New data from the National Center for Health Statistics has found that life expectancy in the United States for 2015 has fallen for the first time in over two decades. One of the most alarming aspects of the fall is that it has no obvious, singular cause. Unlike the three other drops we’ve had in the past 40 years, which were caused by diseases such as influenza (in 1979 and 1992) or AIDs (in 1993), the current drop is much more perplexing. Life expectancy growth has slowed in the U.S. since the 1980s and is now “backsliding,” according to Samuel Preston, a demographer at the University of Pennsylvania – even though improvements in medicine and medical research has marched on. Meanwhile, life expectancy increased in Europe this year.

Death rates due to heart disease, Alzheimer’s disease, and accidents (including drug overdoses) were major factors, as well as deaths from strokes, suicides and diabetes. The increase in death for people under 65 has been tied particularly to drug overdoses.

What is going on in the U.S. that could be causing this troubling rise? According to a study by the Pew Research Center, income inequality is the highest it’s been since 1928. The top 20 percent of U.S. households own more than 84 percent of the nation’s wealth, and the bottom 40 percent combined own just 0.3 percent.

Over 20 million people in the U.S. are uninsured – and, whether they have insurance or not, the U.S. Centers for Disease Control and Prevention has found that 1 in 4 citizens cannot afford health care costs, which includes vital self-maintenance such as check-ups and screenings. Even after being diagnosed, “nearly 1 in 10 American adults don’t take their medications as prescribed because they can’t afford to,” according to the CDC National Center for Health Statistics’ briefing this past January.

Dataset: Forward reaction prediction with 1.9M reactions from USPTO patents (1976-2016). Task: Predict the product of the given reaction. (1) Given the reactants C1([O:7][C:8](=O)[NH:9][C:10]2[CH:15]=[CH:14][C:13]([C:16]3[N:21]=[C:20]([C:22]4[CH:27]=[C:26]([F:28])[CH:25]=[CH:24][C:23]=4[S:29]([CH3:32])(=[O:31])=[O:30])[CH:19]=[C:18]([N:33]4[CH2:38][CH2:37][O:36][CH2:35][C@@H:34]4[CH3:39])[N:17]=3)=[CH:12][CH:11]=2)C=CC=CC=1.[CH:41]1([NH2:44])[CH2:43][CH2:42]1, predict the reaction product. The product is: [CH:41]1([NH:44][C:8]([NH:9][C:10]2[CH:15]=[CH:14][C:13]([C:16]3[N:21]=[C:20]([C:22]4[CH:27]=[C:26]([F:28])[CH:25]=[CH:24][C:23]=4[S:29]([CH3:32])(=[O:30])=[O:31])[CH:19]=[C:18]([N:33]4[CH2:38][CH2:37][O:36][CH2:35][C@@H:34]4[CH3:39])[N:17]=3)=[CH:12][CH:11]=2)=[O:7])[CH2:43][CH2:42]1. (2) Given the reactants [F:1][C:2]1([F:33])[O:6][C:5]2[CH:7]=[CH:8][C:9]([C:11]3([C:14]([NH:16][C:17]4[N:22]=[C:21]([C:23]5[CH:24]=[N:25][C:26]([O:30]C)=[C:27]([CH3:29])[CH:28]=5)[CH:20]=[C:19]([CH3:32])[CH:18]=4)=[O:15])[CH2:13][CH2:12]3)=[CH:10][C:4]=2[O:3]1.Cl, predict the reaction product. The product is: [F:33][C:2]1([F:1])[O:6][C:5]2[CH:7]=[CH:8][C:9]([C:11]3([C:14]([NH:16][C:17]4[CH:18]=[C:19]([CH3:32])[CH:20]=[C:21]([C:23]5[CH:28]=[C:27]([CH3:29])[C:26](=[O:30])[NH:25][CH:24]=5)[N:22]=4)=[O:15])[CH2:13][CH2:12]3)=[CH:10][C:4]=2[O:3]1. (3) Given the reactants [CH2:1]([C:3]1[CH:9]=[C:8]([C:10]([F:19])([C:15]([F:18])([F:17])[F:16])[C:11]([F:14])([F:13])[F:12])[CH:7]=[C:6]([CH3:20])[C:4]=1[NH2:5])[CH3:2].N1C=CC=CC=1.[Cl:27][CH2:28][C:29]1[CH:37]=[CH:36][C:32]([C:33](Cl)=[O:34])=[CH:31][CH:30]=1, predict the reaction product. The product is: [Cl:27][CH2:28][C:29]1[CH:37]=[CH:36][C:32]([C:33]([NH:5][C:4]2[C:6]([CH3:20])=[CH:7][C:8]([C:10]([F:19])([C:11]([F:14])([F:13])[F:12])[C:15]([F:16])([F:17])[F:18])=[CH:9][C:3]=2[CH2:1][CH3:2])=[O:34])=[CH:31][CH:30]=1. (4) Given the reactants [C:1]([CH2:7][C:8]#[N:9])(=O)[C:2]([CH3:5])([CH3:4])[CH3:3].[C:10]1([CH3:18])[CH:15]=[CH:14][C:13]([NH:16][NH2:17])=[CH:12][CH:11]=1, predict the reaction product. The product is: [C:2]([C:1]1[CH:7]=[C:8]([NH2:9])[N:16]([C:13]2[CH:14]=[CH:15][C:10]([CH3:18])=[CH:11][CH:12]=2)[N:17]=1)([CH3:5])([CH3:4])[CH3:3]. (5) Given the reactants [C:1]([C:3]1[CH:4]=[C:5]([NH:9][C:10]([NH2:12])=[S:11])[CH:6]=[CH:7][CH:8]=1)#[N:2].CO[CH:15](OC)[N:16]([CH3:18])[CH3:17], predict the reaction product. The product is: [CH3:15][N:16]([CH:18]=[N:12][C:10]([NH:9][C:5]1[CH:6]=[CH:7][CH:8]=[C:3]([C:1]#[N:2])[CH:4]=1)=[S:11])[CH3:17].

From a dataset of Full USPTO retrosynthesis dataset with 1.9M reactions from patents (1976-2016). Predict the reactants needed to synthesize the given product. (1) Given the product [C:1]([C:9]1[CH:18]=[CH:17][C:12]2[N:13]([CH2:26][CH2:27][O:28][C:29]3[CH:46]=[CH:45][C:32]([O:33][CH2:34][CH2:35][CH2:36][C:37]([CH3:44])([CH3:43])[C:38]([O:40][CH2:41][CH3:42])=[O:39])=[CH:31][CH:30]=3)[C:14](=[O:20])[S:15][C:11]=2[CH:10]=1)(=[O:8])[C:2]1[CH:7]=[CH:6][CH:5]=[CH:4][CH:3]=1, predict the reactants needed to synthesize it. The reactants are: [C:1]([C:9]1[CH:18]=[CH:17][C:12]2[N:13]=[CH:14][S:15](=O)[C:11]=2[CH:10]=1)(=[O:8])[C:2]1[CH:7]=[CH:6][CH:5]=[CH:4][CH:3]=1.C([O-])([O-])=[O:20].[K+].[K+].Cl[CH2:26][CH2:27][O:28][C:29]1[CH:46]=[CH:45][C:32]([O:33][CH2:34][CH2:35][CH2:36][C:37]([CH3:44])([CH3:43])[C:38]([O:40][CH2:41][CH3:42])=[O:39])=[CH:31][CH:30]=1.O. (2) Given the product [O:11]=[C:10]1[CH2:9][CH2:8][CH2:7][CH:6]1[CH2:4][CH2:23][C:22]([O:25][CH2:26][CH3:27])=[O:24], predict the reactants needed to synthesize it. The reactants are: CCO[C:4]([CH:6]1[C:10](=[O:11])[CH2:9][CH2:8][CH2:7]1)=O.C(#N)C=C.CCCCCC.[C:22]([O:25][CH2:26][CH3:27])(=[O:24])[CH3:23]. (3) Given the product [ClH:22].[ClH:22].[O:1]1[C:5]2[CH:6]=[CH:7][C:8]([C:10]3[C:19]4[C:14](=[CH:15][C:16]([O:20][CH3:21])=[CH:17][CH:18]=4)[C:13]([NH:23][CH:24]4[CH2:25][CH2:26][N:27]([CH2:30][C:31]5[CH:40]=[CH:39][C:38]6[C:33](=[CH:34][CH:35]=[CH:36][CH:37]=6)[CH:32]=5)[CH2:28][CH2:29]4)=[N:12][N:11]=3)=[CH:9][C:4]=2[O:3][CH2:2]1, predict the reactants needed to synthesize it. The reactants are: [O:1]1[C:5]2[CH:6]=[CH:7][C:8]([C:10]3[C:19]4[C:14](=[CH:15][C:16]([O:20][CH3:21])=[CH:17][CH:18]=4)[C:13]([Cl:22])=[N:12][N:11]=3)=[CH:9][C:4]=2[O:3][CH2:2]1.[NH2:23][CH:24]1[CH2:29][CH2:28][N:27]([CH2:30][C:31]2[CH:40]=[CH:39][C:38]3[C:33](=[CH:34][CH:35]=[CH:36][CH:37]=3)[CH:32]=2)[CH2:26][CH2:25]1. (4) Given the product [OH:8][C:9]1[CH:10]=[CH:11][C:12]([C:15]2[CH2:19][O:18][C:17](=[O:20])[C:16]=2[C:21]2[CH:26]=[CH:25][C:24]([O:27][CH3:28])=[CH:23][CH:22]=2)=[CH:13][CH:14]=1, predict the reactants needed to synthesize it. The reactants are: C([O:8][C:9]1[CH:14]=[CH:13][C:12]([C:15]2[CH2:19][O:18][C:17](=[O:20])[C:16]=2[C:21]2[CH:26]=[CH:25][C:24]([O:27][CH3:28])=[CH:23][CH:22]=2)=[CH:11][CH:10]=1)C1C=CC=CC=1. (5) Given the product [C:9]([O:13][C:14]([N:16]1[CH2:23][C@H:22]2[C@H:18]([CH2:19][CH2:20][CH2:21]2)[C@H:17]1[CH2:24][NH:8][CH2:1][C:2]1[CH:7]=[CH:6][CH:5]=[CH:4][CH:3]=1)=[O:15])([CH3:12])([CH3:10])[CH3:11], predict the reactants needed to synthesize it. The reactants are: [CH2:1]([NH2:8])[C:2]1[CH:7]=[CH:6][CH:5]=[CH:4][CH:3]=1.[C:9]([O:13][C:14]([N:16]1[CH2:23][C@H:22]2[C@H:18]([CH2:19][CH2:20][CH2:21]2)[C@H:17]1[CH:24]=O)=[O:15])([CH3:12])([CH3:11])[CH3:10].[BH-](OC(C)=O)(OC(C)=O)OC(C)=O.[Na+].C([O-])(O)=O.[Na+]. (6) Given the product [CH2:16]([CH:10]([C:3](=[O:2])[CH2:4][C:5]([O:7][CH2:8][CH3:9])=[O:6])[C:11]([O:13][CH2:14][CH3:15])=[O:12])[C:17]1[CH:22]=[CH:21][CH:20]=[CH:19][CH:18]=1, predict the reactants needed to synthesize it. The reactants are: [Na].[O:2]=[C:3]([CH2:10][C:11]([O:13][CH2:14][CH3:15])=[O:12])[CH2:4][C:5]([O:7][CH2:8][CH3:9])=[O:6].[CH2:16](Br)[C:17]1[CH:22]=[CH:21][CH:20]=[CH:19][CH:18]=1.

Many people also can’t afford to eat healthy: one study by the Journal of the American Dietetic Association found that low-income Americans “would have to spend up to 70 percent of their food budget on fruits and vegetables to meet new national dietary guidelines for healthy eating.”

This relates directly to increases in diseases such as heart disease and diabetes.

Meanwhile, poverty is taking a major toll on the mental health of young people. Clinical psychologist and researcher Richard Bentall wrote an important article for The Guardian earlier this year, concluding from his research that “poverty in childhood, social inequality and early exposure to urban environments; migration and belonging to an ethnic minority” all increase the likelihood of mental illness later in life by three-fold, or much more if these factors are combined. Bentall states that “the evidence of a link between childhood misfortune and future psychiatric disorder is about as strong statistically as the link between smoking and lung cancer.”

The conclusion he comes to is that psychological disorders (which are primary factors in both suicide and drug abuse) are just as much sociological in cause as they are biological, if not more so.

Rapidly increasing social inequality has been a menace to U.S. workers for decades, and we are dying because of it at a now-increasing rate. Our comfort, happiness and lives are threatened by corporations, and the elite valuing profit over the well-being of workers – and as billionaire Donald Trump rounds up his cabinet of CEOs, racists, and radical conservatives, it’s clear that the people are going to be the ones who will have to fight back.